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ESPN's David Aldridge expects LeBron James to be the No. 1 pick despite being ruled ineligible for the rest of the season.
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LeBron's trouble began with Hummer


Jan. 31
I was saddened by the news of LeBron James' suspension. But I certainly was not shocked by it.

LeBron-mania has been a circus, and we're all guilty of it. Everyone was curious to see him perform, and I don't blame the people at ESPN for putting him on television. There was a legitimate contract between the school, the network and a promoter.

It got out of hand, though. He and his team were going all over the country, and there are still contracts for him to play. It will be an interesting situation to follow, with tickets sold and the anticipation of seeing this future NBA star play.

I really think his mother and the people around LeBron created a nightmare by giving him the Hummer. His problems started with the purchase of that vehicle.
James has to be accountable for his actions. There are lots of people responsible for this unfortunate situation, but let's face it, he's not a little kid and he took a picture for the store in exchange for the jerseys he was given. I believe the people at the store were getting excited about knowing LeBron and establishing a future relationship down the line. Maybe somebody at the store was thinking about getting a piece of the action.

I hope the appeal process will help resolve this problem. If James gave back the jerseys, maybe the Ohio commission would cut the suspension down to a game or two. I wouldn't want to see his teammates penalized with James sidelined by losing out on a possible state championship. I'd like to give the young man the benefit of the doubt.

Think about this scenario. The kid walks into the store as a big star, and someone there gives him the two jerseys if he just takes a picture. Seems simple enough. Let's face it: This kid is looking at $25 million come the end of March.

I don't know all the details. To me, if he gives back the jerseys and there is no finding of other violations such as free lodging or benefits, you don't declare him ineligible for the rest of the season.

I really think his mother and the people around LeBron created a nightmare by giving him the Hummer. His problems started with the purchase of that vehicle.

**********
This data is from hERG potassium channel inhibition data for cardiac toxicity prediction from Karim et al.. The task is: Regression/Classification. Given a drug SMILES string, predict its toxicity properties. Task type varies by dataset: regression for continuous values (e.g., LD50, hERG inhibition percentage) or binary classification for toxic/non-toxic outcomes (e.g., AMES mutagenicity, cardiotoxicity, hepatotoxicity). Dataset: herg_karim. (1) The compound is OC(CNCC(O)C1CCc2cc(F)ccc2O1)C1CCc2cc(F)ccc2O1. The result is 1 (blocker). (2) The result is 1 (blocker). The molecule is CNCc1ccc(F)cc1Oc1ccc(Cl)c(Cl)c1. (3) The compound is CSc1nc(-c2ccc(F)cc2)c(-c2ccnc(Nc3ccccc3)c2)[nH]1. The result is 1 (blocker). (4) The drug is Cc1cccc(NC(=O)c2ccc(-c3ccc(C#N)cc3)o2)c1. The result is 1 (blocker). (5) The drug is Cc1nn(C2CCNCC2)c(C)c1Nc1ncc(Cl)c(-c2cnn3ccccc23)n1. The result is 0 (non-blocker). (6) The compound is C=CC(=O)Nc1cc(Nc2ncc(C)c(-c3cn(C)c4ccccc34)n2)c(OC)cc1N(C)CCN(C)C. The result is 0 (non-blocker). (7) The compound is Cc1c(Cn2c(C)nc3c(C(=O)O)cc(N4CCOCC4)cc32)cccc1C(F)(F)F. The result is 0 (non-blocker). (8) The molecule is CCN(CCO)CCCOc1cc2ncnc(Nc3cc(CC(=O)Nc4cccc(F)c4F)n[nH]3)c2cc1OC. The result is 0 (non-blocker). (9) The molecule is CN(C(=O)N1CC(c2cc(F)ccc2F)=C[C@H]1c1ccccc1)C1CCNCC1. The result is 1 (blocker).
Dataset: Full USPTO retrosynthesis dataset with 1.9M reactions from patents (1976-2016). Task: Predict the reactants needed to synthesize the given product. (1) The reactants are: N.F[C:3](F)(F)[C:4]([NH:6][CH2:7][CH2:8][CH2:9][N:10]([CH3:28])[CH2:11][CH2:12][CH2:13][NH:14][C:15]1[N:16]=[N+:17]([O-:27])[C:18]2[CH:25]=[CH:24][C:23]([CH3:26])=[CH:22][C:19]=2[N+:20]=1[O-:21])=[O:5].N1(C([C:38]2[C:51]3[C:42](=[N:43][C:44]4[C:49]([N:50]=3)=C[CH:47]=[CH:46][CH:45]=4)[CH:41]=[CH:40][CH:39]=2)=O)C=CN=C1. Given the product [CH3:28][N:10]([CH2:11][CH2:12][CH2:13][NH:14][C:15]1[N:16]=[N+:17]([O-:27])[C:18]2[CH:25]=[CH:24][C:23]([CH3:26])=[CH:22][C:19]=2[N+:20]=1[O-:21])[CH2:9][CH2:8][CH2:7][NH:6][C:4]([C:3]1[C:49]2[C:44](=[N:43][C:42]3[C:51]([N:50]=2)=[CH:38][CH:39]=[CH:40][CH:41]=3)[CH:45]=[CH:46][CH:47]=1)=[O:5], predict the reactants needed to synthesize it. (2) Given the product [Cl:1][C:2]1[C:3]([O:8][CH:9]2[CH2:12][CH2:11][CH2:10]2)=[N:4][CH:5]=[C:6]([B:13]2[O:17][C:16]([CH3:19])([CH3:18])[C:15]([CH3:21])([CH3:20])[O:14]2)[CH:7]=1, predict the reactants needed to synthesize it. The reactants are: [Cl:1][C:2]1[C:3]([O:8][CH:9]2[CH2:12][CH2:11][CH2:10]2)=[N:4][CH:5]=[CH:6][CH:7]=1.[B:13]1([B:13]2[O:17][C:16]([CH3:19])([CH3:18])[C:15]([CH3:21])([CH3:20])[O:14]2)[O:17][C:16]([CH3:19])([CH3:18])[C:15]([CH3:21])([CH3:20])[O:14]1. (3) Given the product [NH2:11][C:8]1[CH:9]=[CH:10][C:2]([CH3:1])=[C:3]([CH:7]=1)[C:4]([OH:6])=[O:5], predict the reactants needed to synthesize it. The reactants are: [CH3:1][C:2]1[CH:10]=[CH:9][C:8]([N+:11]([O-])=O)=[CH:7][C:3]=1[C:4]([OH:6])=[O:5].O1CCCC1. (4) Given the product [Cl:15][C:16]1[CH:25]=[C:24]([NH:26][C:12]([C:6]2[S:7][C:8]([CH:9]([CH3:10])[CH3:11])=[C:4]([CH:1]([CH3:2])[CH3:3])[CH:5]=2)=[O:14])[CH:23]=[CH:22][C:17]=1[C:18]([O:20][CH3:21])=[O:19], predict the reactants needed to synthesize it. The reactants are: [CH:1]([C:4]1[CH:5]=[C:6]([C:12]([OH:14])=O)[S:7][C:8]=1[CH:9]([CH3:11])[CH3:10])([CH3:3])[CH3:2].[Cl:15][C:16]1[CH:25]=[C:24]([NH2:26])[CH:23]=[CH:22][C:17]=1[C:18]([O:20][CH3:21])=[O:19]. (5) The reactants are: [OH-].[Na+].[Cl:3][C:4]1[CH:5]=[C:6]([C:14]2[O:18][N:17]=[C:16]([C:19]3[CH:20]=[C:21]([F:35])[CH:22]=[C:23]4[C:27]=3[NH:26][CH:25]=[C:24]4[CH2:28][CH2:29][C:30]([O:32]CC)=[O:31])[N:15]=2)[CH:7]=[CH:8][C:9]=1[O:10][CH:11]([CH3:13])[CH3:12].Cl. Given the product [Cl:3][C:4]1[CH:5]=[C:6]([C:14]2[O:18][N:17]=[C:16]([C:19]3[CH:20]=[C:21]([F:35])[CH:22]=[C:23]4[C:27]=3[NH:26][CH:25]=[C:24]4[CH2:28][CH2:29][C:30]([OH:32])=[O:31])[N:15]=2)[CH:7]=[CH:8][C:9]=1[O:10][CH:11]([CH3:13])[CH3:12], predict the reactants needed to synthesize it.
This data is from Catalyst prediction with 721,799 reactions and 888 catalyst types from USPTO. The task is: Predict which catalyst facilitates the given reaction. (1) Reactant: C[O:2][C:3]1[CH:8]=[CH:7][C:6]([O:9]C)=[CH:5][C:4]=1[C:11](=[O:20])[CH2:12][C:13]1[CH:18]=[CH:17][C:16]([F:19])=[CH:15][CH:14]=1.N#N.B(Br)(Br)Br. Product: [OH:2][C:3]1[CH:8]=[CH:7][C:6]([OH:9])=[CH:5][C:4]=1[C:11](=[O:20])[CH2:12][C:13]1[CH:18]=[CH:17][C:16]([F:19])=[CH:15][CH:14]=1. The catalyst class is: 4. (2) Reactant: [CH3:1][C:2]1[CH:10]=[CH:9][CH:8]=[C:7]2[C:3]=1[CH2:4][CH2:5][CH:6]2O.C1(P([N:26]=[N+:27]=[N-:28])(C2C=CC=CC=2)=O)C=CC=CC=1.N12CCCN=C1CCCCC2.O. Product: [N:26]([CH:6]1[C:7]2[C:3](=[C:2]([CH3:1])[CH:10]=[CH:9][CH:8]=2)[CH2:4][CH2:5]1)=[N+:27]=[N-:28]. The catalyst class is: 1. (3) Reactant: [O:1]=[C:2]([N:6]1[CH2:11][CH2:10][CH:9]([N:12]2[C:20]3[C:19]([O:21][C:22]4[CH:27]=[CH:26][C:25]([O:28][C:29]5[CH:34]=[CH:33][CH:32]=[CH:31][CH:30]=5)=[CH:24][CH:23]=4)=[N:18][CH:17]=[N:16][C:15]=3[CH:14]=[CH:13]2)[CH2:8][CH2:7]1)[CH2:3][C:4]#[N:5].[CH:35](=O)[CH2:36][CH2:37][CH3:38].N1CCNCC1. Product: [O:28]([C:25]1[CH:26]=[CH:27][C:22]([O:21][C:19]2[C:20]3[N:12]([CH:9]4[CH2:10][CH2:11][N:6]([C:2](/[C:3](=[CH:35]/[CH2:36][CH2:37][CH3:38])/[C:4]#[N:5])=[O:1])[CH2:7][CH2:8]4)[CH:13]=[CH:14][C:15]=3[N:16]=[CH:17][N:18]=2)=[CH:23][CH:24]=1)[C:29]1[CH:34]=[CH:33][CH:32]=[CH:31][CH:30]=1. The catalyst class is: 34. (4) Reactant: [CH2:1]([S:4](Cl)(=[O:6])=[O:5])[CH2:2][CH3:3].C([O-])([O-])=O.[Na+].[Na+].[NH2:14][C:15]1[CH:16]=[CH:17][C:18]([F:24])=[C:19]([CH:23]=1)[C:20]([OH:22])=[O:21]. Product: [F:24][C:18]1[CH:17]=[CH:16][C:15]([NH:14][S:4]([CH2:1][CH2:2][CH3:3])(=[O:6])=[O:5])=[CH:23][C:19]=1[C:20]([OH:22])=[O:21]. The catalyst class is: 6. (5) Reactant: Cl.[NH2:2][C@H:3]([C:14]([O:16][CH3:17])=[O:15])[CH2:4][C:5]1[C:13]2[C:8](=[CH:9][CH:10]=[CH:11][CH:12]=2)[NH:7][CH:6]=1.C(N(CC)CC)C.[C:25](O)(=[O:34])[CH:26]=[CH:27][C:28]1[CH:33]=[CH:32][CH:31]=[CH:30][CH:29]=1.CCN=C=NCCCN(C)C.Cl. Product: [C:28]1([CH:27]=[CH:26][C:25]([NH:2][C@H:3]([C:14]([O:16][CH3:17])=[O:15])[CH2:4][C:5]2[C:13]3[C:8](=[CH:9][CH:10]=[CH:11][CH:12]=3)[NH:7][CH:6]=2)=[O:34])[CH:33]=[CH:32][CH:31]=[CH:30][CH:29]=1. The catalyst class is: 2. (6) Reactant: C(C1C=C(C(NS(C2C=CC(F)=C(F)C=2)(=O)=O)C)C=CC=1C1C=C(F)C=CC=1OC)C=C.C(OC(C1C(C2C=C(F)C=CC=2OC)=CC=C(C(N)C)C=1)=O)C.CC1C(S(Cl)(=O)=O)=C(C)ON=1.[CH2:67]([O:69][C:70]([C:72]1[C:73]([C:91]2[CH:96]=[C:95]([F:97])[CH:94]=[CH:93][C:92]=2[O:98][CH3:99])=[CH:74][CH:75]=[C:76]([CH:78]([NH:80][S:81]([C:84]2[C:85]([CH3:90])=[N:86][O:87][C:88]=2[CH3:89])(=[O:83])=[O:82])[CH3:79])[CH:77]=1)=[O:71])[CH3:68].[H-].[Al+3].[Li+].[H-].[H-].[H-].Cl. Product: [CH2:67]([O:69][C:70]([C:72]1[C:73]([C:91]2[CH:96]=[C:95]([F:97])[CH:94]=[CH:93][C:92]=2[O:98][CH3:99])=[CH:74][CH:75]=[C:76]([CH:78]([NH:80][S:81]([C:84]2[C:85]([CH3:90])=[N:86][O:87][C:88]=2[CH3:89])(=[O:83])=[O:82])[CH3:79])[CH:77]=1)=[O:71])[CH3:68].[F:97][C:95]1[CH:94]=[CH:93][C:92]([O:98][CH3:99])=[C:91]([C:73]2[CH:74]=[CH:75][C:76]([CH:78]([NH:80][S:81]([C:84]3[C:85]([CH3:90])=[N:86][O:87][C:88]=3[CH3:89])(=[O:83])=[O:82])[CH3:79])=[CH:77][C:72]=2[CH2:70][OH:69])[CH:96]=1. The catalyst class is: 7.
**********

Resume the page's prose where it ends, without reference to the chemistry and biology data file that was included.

Forget about the legality of it, it was a dumb decision. I don't know what the support people were thinking -- the family, friends, administrators and others around him. Here's a kid driving a Hummer, which is a slap in everyone's face. He's saying, "Look at me, America, I've made it and I'm on top of the world."

That opened up scrutiny -- and a can of worms. There was an anti-Lebron James element, and there's no doubt that there were groups in the area hoping the kid would lose his eligibility. There also was jealousy, and it was related to the Hummer.

As a parent, the Hummer was a problem to me because it had the potential for an accident, because there are reportedly three televisions in the vehicle. Think about a bunch of teenagers piling in, wanting to watch with the TVs. You're sitting there with a potential trap for a major accident.

If James doesn't have the Hummer, I don't think we have this as an issue.

Will James be able to play in the McDonald's All-America game? Remember, the game is at Gund Arena, with 19,000 tickets sold and expectations running wild in Cleveland. Last year, Shelden Williams (now at Duke) was left off the McDonald's roster because he was ineligible for his high school team.

Do you think there will be some pressure to let James play? Since he's ineligible in high school, could he be left out of this game?

You'd like to think people have warned James about these situations. His school, St. Vincent-St. Mary, has to be accountable too. The school's hoop team is going across America making lots of money. I don't like the way they've raised ticket prices. I have a problem with the team going all over the nation.

Years ago, high-school players didn't get this kind of notoriety. Now there are scouting services, camps and the like, so everyone learns about these kids so early. There's talk of these kids in the eighth, ninth and tenth grades! I went to a game in Kentucky and they were talking about an eighth-grader. Writers were asking all sorts of questions about him.

That's why the support people have to provide the necessary care instead of being a bunch of groupies, giving the kid whatever he wants.

I spent time with LeBron James at the St. Vincent-St. Mary game I announced for ESPN, and he seemed to be genuine. I talked to him alone about good decisions, about people being leeches and wanting to have a piece of the action. I told him to find out what Kobe Bryant and Kevin Garnett did, because they had good people around them.

You hope and pray that you make an impression. The whole situation is very sad.

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